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Roadblocks to Value-Based Health care

By January 21, 2022May 16th, 2024No Comments

Patient-reported data effectively contributes to the value-based health care model. The “value” in a value-based health care system is derived from measuring health outcomes against the cost of delivering those outcomes. Research is increasingly showing that health outcomes are significantly impacted by the social and economic factors making up the environment in which an individual lives. Therefore, providers are increasingly turning to online survey and assessment tools to capture accurate patient-reported data.

Lots of patient-reported data, yet little gains

Data is only as powerful as its accuracy and when poor quality data is collected, results are compromised. Current means of collecting information, such as paper-based surveys or generic digital surveys, show low completion rates and a lack of meaningful data. For instance, the HCAHPs survey used to measure patient experience has a response rate of just 34 percent. Inadequate information along with low-quality data leads to financial loss, poor health outcomes, and missed value-based healthcare goals.  

Research also shows that a one-size-fits-all approach to communicating with each unique individual is not working. The diversity of patient populations in terms of health literacy, language, and culture is often ignored when building surveys. Instructions for completing surveys are not always clear; questions are sometimes difficult to understand, and they don’t take into consideration low literacy levels.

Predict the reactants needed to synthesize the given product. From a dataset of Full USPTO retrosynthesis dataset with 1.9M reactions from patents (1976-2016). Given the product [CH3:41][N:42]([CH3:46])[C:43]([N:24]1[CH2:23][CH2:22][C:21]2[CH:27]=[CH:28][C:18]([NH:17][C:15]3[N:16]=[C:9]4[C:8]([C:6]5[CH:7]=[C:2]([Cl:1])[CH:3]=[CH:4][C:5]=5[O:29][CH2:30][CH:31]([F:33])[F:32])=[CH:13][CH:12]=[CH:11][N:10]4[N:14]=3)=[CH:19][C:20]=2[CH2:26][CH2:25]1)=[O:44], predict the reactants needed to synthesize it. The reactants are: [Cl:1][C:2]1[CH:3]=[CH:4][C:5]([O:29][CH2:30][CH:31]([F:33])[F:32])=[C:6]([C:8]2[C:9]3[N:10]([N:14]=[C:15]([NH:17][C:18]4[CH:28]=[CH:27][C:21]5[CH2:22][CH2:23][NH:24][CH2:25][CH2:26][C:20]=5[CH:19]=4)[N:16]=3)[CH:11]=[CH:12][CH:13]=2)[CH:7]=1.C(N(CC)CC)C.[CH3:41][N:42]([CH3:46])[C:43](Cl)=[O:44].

Another issue is the lack of flexibility in administering surveys. Different age groups respond differently to how they are engaged. Surveys sent by mail are largely ignored as they fail to engage respondents and result in poor response rates. 

Add to that, many health screening assessments ask for sensitive personal health information in a manner that many patients may feel stigmatizing. Patients can also be reluctant in sharing information when the intent of the survey is not clear, impacting the fidelity of the data. 

Finally, poor survey designs characterized by poor user experience design, lack of visual accessibility, and high literacy levels also result in low engagement, providing clinicians with both low quality and quantity of data. 

This is the first of a three-part blog series on “Unlocking the value of patient-reported data in achieving value-based healthcare system.” This blog discusses the importance and challenges of collecting patient-reported data.  Stay tuned for our next blog where we will discuss how the Digital Empathy Design Framework can be used to build surveys that create a level of trust with respondents, resulting in higher response rates, and higher quality and quantity of patient-reported data for better health outcomes.